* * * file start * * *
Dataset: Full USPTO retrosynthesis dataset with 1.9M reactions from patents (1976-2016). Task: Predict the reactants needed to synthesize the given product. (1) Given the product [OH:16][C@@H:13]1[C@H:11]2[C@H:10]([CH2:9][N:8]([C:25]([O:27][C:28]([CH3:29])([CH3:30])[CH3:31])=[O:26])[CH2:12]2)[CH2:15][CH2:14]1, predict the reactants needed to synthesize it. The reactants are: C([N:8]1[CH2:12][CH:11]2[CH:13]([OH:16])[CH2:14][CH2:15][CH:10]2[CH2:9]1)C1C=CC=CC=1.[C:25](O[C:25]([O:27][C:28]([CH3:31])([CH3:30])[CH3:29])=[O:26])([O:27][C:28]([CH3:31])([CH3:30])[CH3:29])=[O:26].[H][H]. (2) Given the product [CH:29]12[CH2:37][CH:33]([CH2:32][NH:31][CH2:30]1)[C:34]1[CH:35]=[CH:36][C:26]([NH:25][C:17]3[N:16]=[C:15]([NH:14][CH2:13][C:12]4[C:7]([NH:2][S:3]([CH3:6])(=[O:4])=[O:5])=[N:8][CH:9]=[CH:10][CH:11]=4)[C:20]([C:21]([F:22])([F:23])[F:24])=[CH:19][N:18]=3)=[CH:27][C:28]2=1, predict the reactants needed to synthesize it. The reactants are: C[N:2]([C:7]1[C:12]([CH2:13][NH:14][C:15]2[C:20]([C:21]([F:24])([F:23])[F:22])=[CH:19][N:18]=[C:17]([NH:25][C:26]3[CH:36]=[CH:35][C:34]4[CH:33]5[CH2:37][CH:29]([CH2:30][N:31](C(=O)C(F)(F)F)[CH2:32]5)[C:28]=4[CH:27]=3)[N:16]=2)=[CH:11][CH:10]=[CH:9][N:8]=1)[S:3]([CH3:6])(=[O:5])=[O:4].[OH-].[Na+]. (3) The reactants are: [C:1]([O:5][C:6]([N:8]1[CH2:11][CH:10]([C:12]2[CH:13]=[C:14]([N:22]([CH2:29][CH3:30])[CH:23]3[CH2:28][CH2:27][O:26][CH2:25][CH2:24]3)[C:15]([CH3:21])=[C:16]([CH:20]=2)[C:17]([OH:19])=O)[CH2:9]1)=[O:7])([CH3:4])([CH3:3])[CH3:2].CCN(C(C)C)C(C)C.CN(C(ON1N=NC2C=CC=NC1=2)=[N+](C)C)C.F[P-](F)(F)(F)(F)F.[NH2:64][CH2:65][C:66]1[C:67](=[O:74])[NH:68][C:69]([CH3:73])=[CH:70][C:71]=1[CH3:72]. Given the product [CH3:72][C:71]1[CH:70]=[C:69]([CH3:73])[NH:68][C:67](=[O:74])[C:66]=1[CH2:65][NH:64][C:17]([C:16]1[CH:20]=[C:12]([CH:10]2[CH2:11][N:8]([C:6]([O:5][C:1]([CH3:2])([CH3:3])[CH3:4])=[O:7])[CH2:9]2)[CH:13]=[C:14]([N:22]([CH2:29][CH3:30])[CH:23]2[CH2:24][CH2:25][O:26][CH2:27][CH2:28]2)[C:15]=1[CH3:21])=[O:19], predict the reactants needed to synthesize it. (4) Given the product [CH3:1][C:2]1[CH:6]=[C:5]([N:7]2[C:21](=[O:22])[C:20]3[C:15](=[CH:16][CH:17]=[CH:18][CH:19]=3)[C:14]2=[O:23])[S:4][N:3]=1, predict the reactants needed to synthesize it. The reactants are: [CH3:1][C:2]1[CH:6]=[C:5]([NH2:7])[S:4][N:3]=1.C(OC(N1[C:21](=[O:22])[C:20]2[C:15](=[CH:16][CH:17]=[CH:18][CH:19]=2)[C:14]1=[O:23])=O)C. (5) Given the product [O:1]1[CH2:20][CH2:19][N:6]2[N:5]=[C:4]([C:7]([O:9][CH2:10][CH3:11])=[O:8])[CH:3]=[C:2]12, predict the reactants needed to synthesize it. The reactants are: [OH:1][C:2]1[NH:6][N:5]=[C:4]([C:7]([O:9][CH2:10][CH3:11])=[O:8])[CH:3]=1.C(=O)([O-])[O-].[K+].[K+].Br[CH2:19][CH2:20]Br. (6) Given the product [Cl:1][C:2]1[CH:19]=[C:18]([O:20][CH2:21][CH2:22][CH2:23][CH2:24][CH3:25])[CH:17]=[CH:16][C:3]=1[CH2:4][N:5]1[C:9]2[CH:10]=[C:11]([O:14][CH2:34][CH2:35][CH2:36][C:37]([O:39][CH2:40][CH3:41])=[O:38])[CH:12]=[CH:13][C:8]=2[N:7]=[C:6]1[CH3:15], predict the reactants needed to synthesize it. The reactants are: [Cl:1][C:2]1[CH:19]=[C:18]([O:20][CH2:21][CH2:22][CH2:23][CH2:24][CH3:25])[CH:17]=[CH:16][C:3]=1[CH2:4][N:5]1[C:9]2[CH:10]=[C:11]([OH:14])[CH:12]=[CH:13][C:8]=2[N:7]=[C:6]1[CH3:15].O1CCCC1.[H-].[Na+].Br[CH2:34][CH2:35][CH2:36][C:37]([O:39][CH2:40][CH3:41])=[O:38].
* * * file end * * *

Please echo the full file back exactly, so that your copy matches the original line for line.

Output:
Dataset: Full USPTO retrosynthesis dataset with 1.9M reactions from patents (1976-2016). Task: Predict the reactants needed to synthesize the given product. (1) Given the product [OH:16][C@@H:13]1[C@H:11]2[C@H:10]([CH2:9][N:8]([C:25]([O:27][C:28]([CH3:29])([CH3:30])[CH3:31])=[O:26])[CH2:12]2)[CH2:15][CH2:14]1, predict the reactants needed to synthesize it. The reactants are: C([N:8]1[CH2:12][CH:11]2[CH:13]([OH:16])[CH2:14][CH2:15][CH:10]2[CH2:9]1)C1C=CC=CC=1.[C:25](O[C:25]([O:27][C:28]([CH3:31])([CH3:30])[CH3:29])=[O:26])([O:27][C:28]([CH3:31])([CH3:30])[CH3:29])=[O:26].[H][H]. (2) Given the product [CH:29]12[CH2:37][CH:33]([CH2:32][NH:31][CH2:30]1)[C:34]1[CH:35]=[CH:36][C:26]([NH:25][C:17]3[N:16]=[C:15]([NH:14][CH2:13][C:12]4[C:7]([NH:2][S:3]([CH3:6])(=[O:4])=[O:5])=[N:8][CH:9]=[CH:10][CH:11]=4)[C:20]([C:21]([F:22])([F:23])[F:24])=[CH:19][N:18]=3)=[CH:27][C:28]2=1, predict the reactants needed to synthesize it. The reactants are: C[N:2]([C:7]1[C:12]([CH2:13][NH:14][C:15]2[C:20]([C:21]([F:24])([F:23])[F:22])=[CH:19][N:18]=[C:17]([NH:25][C:26]3[CH:36]=[CH:35][C:34]4[CH:33]5[CH2:37][CH:29]([CH2:30][N:31](C(=O)C(F)(F)F)[CH2:32]5)[C:28]=4[CH:27]=3)[N:16]=2)=[CH:11][CH:10]=[CH:9][N:8]=1)[S:3]([CH3:6])(=[O:5])=[O:4].[OH-].[Na+]. (3) The reactants are: [C:1]([O:5][C:6]([N:8]1[CH2:11][CH:10]([C:12]2[CH:13]=[C:14]([N:22]([CH2:29][CH3:30])[CH:23]3[CH2:28][CH2:27][O:26][CH2:25][CH2:24]3)[C:15]([CH3:21])=[C:16]([CH:20]=2)[C:17]([OH:19])=O)[CH2:9]1)=[O:7])([CH3:4])([CH3:3])[CH3:2].CCN(C(C)C)C(C)C.CN(C(ON1N=NC2C=CC=NC1=2)=[N+](C)C)C.F[P-](F)(F)(F)(F)F.[NH2:64][CH2:65][C:66]1[C:67](=[O:74])[NH:68][C:69]([CH3:73])=[CH:70][C:71]=1[CH3:72]. Given the product [CH3:72][C:71]1[CH:70]=[C:69]([CH3:73])[NH:68][C:67](=[O:74])[C:66]=1[CH2:65][NH:64][C:17]([C:16]1[CH:20]=[C:12]([CH:10]2[CH2:11][N:8]([C:6]([O:5][C:1]([CH3:2])([CH3:3])[CH3:4])=[O:7])[CH2:9]2)[CH:13]=[C:14]([N:22]([CH2:29][CH3:30])[CH:23]2[CH2:24][CH2:25][O:26][CH2:27][CH2:28]2)[C:15]=1[CH3:21])=[O:19], predict the reactants needed to synthesize it. (4) Given the product [CH3:1][C:2]1[CH:6]=[C:5]([N:7]2[C:21](=[O:22])[C:20]3[C:15](=[CH:16][CH:17]=[CH:18][CH:19]=3)[C:14]2=[O:23])[S:4][N:3]=1, predict the reactants needed to synthesize it. The reactants are: [CH3:1][C:2]1[CH:6]=[C:5]([NH2:7])[S:4][N:3]=1.C(OC(N1[C:21](=[O:22])[C:20]2[C:15](=[CH:16][CH:17]=[CH:18][CH:19]=2)[C:14]1=[O:23])=O)C. (5) Given the product [O:1]1[CH2:20][CH2:19][N:6]2[N:5]=[C:4]([C:7]([O:9][CH2:10][CH3:11])=[O:8])[CH:3]=[C:2]12, predict the reactants needed to synthesize it. The reactants are: [OH:1][C:2]1[NH:6][N:5]=[C:4]([C:7]([O:9][CH2:10][CH3:11])=[O:8])[CH:3]=1.C(=O)([O-])[O-].[K+].[K+].Br[CH2:19][CH2:20]Br. (6) Given the product [Cl:1][C:2]1[CH:19]=[C:18]([O:20][CH2:21][CH2:22][CH2:23][CH2:24][CH3:25])[CH:17]=[CH:16][C:3]=1[CH2:4][N:5]1[C:9]2[CH:10]=[C:11]([O:14][CH2:34][CH2:35][CH2:36][C:37]([O:39][CH2:40][CH3:41])=[O:38])[CH:12]=[CH:13][C:8]=2[N:7]=[C:6]1[CH3:15], predict the reactants needed to synthesize it. The reactants are: [Cl:1][C:2]1[CH:19]=[C:18]([O:20][CH2:21][CH2:22][CH2:23][CH2:24][CH3:25])[CH:17]=[CH:16][C:3]=1[CH2:4][N:5]1[C:9]2[CH:10]=[C:11]([OH:14])[CH:12]=[CH:13][C:8]=2[N:7]=[C:6]1[CH3:15].O1CCCC1.[H-].[Na+].Br[CH2:34][CH2:35][CH2:36][C:37]([O:39][CH2:40][CH3:41])=[O:38].